Certified Nurse Job Duties and Education Requirements

Certified nurses require significant formal education. Learn about the degree programs, job duties and certification requirements to see if this is the right career for you.

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A certified nurse works as part of a team with physicians and other specialists to provide patient care, and may also supervise lower level nurses. A career as a certified nurse will require a bachelor's degree at a minimum, and likely some graduate training in their specialty. The following outlines the educational requirements and job outlook for a certified nurse.

Essential Information

Certified nurses usually provide care in advanced nursing specialties, performing a range of tasks from patient assessment and medication administration to processing and analyzing diagnostic reports. Some specialties involve a particular function, such as anesthesia nursing, while others involve a particular patient population, such as mental health nursing.

These certifications usually require a bachelor's degree in nursing as well as practical experience. Most specialized areas of nursing call for graduate studies and training. Several professional organizations offer certifications to specialty nurses.

Required Education Bachelor's degree in nursing; graduate certificate or graduate degree in specialty area may be required
Other Requirements Registered nursing license, professional certification in specialty area
Projected Job Growth (for all registered nurses) 16% from 2014-24*
Average Salary (for all registered nurses) $67,490 in 2015*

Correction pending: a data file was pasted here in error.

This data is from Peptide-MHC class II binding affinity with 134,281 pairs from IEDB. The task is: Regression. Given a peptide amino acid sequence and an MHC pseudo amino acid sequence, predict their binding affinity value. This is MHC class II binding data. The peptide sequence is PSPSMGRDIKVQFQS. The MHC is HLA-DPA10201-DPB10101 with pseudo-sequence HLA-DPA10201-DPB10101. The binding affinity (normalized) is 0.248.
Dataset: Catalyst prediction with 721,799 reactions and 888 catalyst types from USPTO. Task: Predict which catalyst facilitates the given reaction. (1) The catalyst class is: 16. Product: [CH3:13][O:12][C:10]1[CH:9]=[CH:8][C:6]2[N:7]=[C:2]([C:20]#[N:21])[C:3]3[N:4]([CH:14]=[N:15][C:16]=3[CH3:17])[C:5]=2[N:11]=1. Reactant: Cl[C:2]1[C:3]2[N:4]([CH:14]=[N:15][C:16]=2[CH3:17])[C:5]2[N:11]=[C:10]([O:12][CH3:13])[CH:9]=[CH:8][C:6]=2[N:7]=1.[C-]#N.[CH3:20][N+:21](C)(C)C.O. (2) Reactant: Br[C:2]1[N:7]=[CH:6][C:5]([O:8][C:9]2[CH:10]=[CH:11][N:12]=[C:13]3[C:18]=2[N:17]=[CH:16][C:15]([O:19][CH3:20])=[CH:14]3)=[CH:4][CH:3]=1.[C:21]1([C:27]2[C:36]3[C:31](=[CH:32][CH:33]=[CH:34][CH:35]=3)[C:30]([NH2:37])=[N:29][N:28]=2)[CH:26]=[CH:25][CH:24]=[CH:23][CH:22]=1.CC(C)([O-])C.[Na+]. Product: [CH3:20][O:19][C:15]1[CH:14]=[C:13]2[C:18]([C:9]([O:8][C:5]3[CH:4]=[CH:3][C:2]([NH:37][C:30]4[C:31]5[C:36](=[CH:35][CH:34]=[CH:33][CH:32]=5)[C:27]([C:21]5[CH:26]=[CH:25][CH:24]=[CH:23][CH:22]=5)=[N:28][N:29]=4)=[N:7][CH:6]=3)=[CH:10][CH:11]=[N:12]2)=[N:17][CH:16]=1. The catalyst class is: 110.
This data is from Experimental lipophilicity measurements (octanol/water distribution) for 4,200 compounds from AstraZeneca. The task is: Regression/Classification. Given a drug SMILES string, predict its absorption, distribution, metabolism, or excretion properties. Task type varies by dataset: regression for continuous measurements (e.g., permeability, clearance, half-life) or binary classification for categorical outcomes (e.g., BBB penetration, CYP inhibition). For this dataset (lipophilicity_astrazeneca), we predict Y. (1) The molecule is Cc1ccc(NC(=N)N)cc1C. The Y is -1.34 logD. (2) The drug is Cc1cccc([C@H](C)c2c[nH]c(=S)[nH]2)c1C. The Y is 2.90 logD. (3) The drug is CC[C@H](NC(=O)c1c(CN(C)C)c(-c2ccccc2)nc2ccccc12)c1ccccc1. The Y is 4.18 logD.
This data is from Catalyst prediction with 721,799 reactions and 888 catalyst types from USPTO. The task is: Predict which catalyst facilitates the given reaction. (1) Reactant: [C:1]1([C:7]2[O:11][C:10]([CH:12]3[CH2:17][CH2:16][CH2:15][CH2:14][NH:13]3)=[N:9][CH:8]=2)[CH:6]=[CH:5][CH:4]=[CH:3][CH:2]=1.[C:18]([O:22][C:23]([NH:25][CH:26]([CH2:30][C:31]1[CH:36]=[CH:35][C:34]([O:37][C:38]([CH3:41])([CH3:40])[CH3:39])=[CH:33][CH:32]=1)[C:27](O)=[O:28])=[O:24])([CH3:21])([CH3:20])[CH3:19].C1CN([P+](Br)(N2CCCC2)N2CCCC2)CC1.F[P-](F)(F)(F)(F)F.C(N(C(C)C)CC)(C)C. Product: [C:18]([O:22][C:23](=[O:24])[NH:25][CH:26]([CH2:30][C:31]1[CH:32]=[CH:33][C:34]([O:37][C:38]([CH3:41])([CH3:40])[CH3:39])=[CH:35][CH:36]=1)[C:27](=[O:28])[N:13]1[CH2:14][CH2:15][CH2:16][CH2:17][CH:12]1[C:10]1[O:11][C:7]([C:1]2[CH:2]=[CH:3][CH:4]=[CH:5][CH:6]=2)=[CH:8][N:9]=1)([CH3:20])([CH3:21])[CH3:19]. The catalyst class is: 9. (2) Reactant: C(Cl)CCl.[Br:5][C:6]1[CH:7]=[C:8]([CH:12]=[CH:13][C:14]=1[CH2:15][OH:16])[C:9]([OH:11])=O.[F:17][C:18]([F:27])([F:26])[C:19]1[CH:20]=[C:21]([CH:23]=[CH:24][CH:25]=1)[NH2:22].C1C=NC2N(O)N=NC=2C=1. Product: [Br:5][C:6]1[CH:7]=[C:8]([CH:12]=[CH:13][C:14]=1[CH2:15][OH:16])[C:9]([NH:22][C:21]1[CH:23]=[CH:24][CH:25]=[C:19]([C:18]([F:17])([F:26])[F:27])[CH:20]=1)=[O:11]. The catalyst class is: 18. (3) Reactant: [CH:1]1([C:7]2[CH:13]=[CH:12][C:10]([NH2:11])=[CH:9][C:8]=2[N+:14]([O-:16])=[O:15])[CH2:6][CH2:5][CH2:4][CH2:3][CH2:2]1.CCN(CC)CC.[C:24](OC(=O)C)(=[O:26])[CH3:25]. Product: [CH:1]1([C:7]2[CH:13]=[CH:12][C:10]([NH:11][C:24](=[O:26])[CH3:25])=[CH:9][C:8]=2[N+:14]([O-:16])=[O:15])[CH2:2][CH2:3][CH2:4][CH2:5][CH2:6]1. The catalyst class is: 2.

Sources: * U.S. Bureau of Labor Statistics (BLS).

Certified Nurse Job Duties

A certified nurse typically works in a specialized area of nursing care defined by patient population, treatment type, body system or a specific health condition. There are a variety of nursing certifications offered by a range of organizations, including the American Nurse Credentialing Center and the National League for Nursing.

Some certified nurse job duties are very specific, such as anesthesia administration or surgical assistance, while others include a broader array of responsibilities. Job duties for nurses certified as nurse practitioners, clinical nurse specialists or other advanced practice nurses involve examining patients, making diagnoses, providing treatment and managing long-term care plans. Other nurses certified in education, public health or administration teach and manage students, community members or healthcare professionals.

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Education Requirements

While education requirements for nursing certifications vary, nearly all require that candidates are currently registered nurses. To become a registered nurse (RN), students must complete at least a diploma or associate's degree program in nursing and pass the National Council Licensure Examination for Registered Nurses (NCLEX-RN) certification exam.

Becoming a certified nurse, however, generally requires that candidates hold a bachelor's degree in nursing or a post-graduate credential in a nursing specialty. Bachelor's degree programs in nursing can be completed in four years and provide a health science foundation as well as comprehensive training in a range of nursing duties. Doctoral degrees, master's degrees and post-graduate certificates are more focused, offering in-depth study and clinical experience in areas, such as anesthesia, public health, clinical care or midwifery.

Beyond holding a degree, some nursing certifications may require candidates to complete a minimum number of continuing education credits. These courses may teach nurses to use new technology and information systems or provide updated training on current topics, such as infection control, genetics or diabetes.

A certified nurse works in a specialized area of care. They provide and coordinate patient care, educate patients about various health issues, and provide advice and support to patients and their families. A certified nurse will need to earn a minimum of a bachelor's degree in nursing, and will likely need to pursue graduate training for their chosen area of specialty.

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